Inside the Voortrekker: The Historical Frieze and Belgian glass windows

It’s time to leave.

After a short spell overlooking the city from the parapet near the top of the monument – we spotted the grassy field on campus where we walk Indie every morning – we grabbed a snack and lit out for Freedom Park.

Freedom Park is…well…a lot. Again, just to stay relatively neutral on all this, I quote the official website: “Freedom Park is the creation of a memorial that narrates the story of South Africa’s pre-colonial, colonial, apartheid, and post-apartheid history and heritage, spanning a period of 3.6 billion years of humanity, to acknowledge those that contributed to the freedom of the country.”

All things to all people, ne?

Officially opened in 2007 (from what I can gather), Freedom Park is a beautiful, thoughtful, peaceful and, on the day we visited, deserted place. Though there was another car parked in the lot, Jenny and I didn’t encounter another soul up there. (Except for the gardeners, whose weed whackers sometimes shattered the otherwise serene atmosphere.)

We meandered along the curving walkways, around the S’khumbuto (a siSwati word meaning “place of remembrance”) and Wall of Names, which serve as memorials to the conflicts of South Africa’s distant and recent past.

The S'khumbuto at Freedom Park

Inside the S’khumbuto is the Gallery of Leaders. We wanted this to be more. As it is, the only exhibit consists of ceiling-to-floor banners depicting African leaders who fought for national independence and racial equality. Oh, and Che Guevara. Perhaps for his role in Angola.

However, with no one around to explain things – granted, we did decline the tour guide – the park was kinda mysterious. Well designed. Important. But, somewhat elusive.

And that brings us back to the question of whether Freedom Park is the intentional antithesis of the Voortrekker Monument.

Eish. Not for me to say.

If I had to say, I’d say this: Some of the accounts offered at the Voortrekker could use a counterbalance, methinks, but Freedom Park does not necessarily serve that purpose. Nor should it. There’s already enough tension still hanging in the air, even up in the hills atop which the parks are perched, about history and its revisions. Freedom Park plays a different role, one that it will hopefully grow into over time. And one that, hopefully, more people will pay to see.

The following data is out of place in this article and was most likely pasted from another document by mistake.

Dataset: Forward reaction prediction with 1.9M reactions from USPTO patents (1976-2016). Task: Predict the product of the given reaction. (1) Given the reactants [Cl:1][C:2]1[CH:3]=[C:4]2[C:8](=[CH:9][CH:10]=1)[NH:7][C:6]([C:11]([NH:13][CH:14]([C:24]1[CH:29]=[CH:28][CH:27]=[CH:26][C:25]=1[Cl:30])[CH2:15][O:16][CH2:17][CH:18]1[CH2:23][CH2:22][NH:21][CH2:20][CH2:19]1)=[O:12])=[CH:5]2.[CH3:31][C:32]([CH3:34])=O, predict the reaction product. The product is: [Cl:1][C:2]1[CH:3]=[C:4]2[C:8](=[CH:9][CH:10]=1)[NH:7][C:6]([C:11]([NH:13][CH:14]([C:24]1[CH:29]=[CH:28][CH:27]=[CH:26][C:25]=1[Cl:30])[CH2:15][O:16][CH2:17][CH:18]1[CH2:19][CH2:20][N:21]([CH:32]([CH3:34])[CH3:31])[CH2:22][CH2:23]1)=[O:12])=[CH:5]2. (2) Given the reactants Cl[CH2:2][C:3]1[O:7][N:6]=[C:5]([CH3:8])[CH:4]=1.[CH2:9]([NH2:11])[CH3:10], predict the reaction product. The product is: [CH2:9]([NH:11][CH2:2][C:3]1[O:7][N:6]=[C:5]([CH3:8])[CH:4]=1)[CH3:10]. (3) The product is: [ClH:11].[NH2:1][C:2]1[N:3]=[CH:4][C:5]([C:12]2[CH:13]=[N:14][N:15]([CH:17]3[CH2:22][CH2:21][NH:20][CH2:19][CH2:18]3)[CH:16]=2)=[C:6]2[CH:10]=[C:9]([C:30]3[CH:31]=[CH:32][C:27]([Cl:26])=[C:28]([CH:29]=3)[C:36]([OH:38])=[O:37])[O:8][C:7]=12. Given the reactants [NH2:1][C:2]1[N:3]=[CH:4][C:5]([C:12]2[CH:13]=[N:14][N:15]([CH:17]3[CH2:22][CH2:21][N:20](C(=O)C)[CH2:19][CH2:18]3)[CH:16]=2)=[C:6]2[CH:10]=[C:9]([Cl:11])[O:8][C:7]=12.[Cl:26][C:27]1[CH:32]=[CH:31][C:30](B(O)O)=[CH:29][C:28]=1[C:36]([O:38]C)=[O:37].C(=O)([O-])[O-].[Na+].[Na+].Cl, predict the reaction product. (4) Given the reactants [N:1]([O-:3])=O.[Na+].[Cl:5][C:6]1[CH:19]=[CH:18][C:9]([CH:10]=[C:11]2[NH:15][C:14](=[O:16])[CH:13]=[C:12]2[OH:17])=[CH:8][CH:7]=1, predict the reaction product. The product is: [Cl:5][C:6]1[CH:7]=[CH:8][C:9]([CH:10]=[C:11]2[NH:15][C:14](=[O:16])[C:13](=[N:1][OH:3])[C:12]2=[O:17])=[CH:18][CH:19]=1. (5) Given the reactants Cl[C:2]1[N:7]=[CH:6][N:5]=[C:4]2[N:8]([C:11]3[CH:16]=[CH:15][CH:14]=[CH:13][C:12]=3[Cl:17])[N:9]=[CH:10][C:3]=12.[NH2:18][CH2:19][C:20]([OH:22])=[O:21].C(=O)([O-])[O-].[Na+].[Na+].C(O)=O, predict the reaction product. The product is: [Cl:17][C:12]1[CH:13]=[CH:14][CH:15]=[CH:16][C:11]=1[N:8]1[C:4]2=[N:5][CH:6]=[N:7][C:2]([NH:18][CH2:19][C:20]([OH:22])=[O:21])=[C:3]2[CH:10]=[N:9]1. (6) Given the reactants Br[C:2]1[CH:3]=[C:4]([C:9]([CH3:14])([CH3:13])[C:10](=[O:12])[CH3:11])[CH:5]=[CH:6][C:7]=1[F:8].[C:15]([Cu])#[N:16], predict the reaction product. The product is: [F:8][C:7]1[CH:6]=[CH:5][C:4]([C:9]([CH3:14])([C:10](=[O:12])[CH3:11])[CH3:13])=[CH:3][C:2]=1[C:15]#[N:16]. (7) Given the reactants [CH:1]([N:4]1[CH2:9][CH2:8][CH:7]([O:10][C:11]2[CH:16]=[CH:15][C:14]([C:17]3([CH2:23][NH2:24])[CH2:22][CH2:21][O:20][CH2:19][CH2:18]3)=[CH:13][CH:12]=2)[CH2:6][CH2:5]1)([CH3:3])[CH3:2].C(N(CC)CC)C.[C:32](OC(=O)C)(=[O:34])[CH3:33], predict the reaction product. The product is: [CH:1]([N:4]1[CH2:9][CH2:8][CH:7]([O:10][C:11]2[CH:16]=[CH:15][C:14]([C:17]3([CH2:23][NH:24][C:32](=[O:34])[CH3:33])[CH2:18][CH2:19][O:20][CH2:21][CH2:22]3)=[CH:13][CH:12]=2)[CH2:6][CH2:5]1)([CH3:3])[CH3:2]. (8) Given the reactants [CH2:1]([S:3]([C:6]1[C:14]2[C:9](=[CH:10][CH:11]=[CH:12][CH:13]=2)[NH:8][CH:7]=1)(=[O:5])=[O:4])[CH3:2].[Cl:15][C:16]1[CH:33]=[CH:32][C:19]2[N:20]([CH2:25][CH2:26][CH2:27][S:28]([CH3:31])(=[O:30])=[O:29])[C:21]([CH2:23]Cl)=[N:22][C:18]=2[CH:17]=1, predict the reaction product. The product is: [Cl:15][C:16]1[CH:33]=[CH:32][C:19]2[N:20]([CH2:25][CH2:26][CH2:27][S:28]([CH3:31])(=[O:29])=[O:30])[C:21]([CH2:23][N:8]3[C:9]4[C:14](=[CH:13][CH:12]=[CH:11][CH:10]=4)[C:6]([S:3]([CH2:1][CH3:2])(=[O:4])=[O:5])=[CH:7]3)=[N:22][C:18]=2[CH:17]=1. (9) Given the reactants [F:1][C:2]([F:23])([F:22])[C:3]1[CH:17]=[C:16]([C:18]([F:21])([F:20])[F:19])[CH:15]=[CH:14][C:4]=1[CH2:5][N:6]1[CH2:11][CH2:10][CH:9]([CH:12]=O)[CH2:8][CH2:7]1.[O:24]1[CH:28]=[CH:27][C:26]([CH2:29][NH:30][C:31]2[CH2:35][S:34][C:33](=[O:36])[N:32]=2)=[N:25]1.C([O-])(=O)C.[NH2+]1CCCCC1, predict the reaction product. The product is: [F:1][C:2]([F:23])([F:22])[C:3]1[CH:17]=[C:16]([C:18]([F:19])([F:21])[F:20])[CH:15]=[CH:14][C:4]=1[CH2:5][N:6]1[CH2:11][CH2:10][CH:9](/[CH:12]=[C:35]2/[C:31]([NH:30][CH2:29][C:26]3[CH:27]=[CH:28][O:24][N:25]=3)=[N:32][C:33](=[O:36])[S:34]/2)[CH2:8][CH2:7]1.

Otherwise, the next engraving on the Wall of Names will be that of Freedom Park itself. Except no one will care enough to bring flowers.

Flowers at the Wall of Names, Freedom Park

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How do you say…

So I realized that we’ve been sharing all sorts of new words and names of places here on the blog, but we’ve not described how you actually say them. I remember how surprised I was to learn that Havmandsvej Street in Herlev (suburban Copenhagen), where I was to live during my college semester abroad, was not have-MAN-dis-veg in HER-lev, it was HOW-mands-vie in HARE-lou. (Tusind tak til Familien Jørgensen for undervisning mig lidt dansk.)

HOW do you say Gauteng?

To this point, most of the new words we are using on an everyday basis are rooted in Afrikaans, which derives primarily from Dutch. For example, the province that includes Pretoria and Johannesburg is called Gauteng. Not GOW-teng with a hard g, more like HOW-teng. But since we are talking about a relative of Dutch, the g sounds are more like ch sounds in English words like school, or the proper German pronunciation of Bach, or borrowed Scottish words like loch. As the sound comes at the beginning of the word, it isn’t quite as hard a sound as school or loch, but softer and more “throaty” — like if someone from Chicago said (in a derogatory way??) that they spotted Hanukkah Harry in Highland Park.